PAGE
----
The Museo Reina Sofia is Spain’s modern art museum, and my son and I went there yesterday to see one thing and one thing only: Picasso’s Guernica, depicting the brutal aerial bombardment of the Basque city Guernica by the Fascists during the Spanish Civil War.
Yesterday, while my wife was digging through national archives in Spain, my son and I went to the Prado, one of the great art museums of the world.
This was my third trip to the Prado, and every time, I make sure I visit a few key paintings. The Prado has, fittingly, the greatest collection of Goya work, and I am always haunted by his “black paintings.” His Saturn is enormously evocative, and I’ve referred to it before on SampleReality to talk about The Sopranos, of all things.
As long as you don’t use a flash, you may photograph the works in the Prado. I learned this the hard way, when I was almost thrown out a few years ago for accidentally using a flash on Velazquez’s Las Meninas.
So, with my son patiently watching from the stroller, I snapped a few shots, and you can see my Prado stream on Flickr.
Don Quijote was on our street again, much to my son’s delight. I snapped this photo as my son was dropping some change into the “statue’s” chute. Moments later, Don Quijote was galloping in place and my son was in awe.
After much grave, serious debate and heart-wrenching soul-searching, we finally bought Lo Mejor de Elmo from the media megastore FNAC in Madrid.
This was a major decision.
Our son has watched maybe ten minutes of television in his whole life. And we plan to keep it that way. But Elmo is so tempting. Despite never having seen a single minute of Sesame Street, our son knows all the characters by sight and can name them as if they were family. Bert, Ernie, Big Bird, Cookie Monster, even–and this is eerie–the long-dead Mr. Hooper. It’s as if Sesame Street were in the air, or maybe there’s just something in the water.
Or “Donkey-te” as my son says. This is another street performer on Calle Postas in Madrid. Drop a few coins in the chute and he bounces on “Rocinante” or jousts at imaginary windmills (i.e. pedestrians).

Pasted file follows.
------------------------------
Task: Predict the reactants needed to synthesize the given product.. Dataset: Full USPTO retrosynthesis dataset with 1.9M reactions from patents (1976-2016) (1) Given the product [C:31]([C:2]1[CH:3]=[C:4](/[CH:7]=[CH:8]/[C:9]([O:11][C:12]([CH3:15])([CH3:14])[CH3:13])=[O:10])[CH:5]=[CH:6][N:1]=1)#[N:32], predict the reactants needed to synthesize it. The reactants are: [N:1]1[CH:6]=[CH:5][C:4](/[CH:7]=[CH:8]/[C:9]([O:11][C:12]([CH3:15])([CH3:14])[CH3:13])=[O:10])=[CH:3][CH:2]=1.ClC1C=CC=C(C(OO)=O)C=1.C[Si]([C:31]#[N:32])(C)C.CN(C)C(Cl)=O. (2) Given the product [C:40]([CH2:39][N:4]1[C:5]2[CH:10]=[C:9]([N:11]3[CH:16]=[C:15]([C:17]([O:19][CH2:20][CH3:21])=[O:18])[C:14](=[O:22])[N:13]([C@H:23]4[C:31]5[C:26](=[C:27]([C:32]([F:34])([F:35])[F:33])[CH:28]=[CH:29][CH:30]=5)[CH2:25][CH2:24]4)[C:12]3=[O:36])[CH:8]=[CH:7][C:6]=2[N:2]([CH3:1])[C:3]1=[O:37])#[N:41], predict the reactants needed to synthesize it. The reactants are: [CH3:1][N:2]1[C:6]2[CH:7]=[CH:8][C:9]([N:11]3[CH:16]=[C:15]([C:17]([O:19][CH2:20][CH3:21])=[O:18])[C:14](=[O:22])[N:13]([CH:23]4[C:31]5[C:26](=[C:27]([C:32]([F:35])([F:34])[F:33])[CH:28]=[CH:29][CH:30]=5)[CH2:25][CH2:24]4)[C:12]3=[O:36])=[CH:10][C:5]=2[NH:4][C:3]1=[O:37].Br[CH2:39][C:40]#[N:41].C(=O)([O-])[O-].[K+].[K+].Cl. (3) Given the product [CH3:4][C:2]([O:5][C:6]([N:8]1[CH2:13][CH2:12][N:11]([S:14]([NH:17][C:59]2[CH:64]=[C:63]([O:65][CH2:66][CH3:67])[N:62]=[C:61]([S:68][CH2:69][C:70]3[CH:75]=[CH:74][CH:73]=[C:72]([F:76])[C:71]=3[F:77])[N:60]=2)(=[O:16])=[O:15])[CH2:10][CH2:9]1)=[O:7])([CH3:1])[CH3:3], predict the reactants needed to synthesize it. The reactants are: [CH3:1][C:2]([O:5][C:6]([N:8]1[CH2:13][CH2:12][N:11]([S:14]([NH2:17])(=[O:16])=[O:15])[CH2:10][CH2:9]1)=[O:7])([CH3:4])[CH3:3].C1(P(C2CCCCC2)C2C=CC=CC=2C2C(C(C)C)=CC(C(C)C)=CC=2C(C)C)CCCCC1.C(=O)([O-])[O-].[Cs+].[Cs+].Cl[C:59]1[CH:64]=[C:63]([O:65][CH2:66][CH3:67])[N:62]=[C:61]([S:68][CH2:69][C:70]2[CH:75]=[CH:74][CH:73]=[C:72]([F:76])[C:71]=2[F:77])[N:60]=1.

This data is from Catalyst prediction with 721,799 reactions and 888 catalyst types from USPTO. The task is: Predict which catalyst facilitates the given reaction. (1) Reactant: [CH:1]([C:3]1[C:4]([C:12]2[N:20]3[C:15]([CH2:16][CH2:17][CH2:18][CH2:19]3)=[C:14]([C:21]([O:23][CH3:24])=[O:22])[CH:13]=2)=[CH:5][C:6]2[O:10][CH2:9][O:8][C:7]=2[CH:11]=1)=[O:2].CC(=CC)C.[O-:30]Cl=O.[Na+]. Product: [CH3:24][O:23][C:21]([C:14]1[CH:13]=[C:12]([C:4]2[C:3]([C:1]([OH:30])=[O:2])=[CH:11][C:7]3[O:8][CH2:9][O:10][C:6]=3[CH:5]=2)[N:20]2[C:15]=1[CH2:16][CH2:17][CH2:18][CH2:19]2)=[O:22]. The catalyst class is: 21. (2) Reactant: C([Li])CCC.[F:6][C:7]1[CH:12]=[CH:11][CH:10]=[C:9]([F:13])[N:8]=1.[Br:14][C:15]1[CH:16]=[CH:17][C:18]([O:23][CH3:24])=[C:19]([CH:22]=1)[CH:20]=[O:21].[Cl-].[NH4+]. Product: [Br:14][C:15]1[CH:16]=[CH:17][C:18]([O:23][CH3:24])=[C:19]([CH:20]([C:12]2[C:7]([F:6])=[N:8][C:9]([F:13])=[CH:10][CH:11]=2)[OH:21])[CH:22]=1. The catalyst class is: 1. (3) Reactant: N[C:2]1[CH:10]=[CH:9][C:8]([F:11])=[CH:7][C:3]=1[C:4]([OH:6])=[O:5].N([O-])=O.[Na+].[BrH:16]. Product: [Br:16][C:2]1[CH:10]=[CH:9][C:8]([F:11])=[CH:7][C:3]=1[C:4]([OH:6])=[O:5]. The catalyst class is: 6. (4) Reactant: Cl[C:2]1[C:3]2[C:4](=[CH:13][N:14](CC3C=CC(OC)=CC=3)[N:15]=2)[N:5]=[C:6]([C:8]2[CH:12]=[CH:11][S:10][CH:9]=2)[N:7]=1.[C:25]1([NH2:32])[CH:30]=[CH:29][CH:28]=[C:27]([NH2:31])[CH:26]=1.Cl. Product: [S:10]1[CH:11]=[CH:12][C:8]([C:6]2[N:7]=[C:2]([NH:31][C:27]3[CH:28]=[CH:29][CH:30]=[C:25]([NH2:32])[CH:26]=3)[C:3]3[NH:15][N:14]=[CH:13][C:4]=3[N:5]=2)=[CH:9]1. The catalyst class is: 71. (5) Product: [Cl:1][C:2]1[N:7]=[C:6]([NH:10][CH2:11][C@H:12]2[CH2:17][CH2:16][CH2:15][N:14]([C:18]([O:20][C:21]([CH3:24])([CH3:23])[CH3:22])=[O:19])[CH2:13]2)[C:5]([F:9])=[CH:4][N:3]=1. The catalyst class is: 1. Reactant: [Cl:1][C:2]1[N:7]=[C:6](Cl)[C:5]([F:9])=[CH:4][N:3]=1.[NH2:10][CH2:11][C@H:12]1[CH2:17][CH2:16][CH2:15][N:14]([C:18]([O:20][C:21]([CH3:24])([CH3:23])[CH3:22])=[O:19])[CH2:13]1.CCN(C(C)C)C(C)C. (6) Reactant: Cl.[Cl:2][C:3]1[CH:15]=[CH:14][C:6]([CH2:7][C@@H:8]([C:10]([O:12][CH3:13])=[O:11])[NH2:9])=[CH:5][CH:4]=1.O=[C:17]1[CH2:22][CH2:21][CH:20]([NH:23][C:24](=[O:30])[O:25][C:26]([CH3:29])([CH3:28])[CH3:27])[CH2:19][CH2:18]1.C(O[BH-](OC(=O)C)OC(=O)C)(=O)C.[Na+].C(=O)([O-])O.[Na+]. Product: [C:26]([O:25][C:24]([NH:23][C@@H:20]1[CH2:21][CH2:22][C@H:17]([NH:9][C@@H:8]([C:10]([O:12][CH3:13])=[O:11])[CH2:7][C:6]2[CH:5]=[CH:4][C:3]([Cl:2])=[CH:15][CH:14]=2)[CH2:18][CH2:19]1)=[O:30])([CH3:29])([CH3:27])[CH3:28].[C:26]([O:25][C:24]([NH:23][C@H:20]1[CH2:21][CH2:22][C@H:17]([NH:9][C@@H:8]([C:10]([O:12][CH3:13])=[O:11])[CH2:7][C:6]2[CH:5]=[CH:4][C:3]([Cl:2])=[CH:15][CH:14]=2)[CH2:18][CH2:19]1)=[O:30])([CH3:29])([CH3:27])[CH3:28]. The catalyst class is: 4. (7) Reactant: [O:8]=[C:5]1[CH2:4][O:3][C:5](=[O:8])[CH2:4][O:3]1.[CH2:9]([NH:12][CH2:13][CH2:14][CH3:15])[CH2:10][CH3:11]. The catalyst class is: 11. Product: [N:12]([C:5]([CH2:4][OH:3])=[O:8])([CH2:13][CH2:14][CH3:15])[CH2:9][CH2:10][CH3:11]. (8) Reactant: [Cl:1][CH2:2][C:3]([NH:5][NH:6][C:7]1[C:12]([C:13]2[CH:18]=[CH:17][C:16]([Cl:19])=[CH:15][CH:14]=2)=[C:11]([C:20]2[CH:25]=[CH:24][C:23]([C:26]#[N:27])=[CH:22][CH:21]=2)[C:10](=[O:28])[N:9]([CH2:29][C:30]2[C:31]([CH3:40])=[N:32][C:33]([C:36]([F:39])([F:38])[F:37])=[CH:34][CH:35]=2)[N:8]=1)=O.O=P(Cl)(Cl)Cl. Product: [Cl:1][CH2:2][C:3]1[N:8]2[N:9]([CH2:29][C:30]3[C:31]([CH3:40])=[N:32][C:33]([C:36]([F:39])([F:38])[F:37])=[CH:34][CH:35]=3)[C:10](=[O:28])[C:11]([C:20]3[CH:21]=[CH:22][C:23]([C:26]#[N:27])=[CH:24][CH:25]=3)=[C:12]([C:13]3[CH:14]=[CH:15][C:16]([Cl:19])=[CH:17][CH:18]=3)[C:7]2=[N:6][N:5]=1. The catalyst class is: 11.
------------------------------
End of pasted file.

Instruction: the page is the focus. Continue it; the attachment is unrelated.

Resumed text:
My son goes crazy everytime he sees Donkey-te, and he woke up in the middle of the night last night asking for him. It took a while to convince him that Don Quijote was asleep and he should be too.
This street performer on Calle Postas (Larger Image) is another attraction on our leisurely strolls through the crowds in Madrid. Impossibly tall, frozen until a child drops change in her vase, the “statue” reminded me of the haunting interactive fiction piece Galatea.
The holiday season in Madrid is still full swing and doesn’t wind down until after Kings’ Day, January 6th. Spanish streets are always teeming with people, and even more so in Christmastime. And I don’t mean simply crowded. I mean crowded in the fullest sense of the word: packed with crowds. From Puerta del Sol to the Plaza Mayor, a distance of a quarter mile (with my apartment exactly in the middle), the streets are essentially one surging mass of people.
So I’ve been thinking about crowds lately.
The French poet Charles Baudelaire meditated upon crowds, and the German critic Walter Benjamin used Baudelaire’s reflections to highlight the difference between the manic man of the crowd and the leisurely flâneur, who idles down the sidewalk. In a witty aside in his essay on Baudelaire, Benjamin remarks that Parisian flâneurs often walked through the arcades with a turtle on a leash, nonchalantly allowing the turtle to set the pace.
A turtle on a leash is precisely what walking through the crowded streets of Madrid during Christmastime is like when an eighteen-month-old boy is holding your hand and leading the way.
Our pace was ours alone.
Every interesting piece of rubbish on the sidewalk, we stopped. Every store window with either a soccer ball or Nativity scene, we stopped. Every scooter or motercycle parked, we stopped. Every street performer, mime, or busker, we stopped.
It’s a new way to see the city. A revelation.
Pictured here (Larger Image) is one street performer on Calle de Preciados that particularly drew my son’s attention: a man who, despite the windblown action pose, is standing completely stationary until someone drops a few coins at his feet. Then he moves mechanically like a Disney Hall of Presidents animatronic, only to “shut down” again in a few moments.
That, and the fact that less than 24 hours after my own MLA presentation I began the first leg of a journey which eventually brought me across the Atlantic to Madrid. So far, things are going better than my last trip to Spain, just sick six months ago.
To make up for the lack of live — blogging at the MLA (as if anyone would care), maybe I’ll try to squeeze in some mobile blogging here in Spain. Full-out Christmas isn’t celebrated here until King’s Day, on January 6, so there are a lot of festivities around worth taking in…
Sorry, but it’s going to be hard to blog for a while. I’m in Madrid. Plenty of internet cafes around, but it’s not so easy to bring a 1-year old toddler along with me as I spend hours composing deep, reflective posts (yeah, right, that’s what my posts are). Plus, I don’t have any easy way to upload photographs, so I don’t even have any way to share good photos of the trip.
I’ll try to comment on anything interesting that happens, but until jet lag subsides, even that’s going to be a challenge.
For now you’ll have to content yourself with the knowledge that a 1-year old can produce mucho mucho vómito when airsickness strikes in the last ten minutes of a transatlantic flight.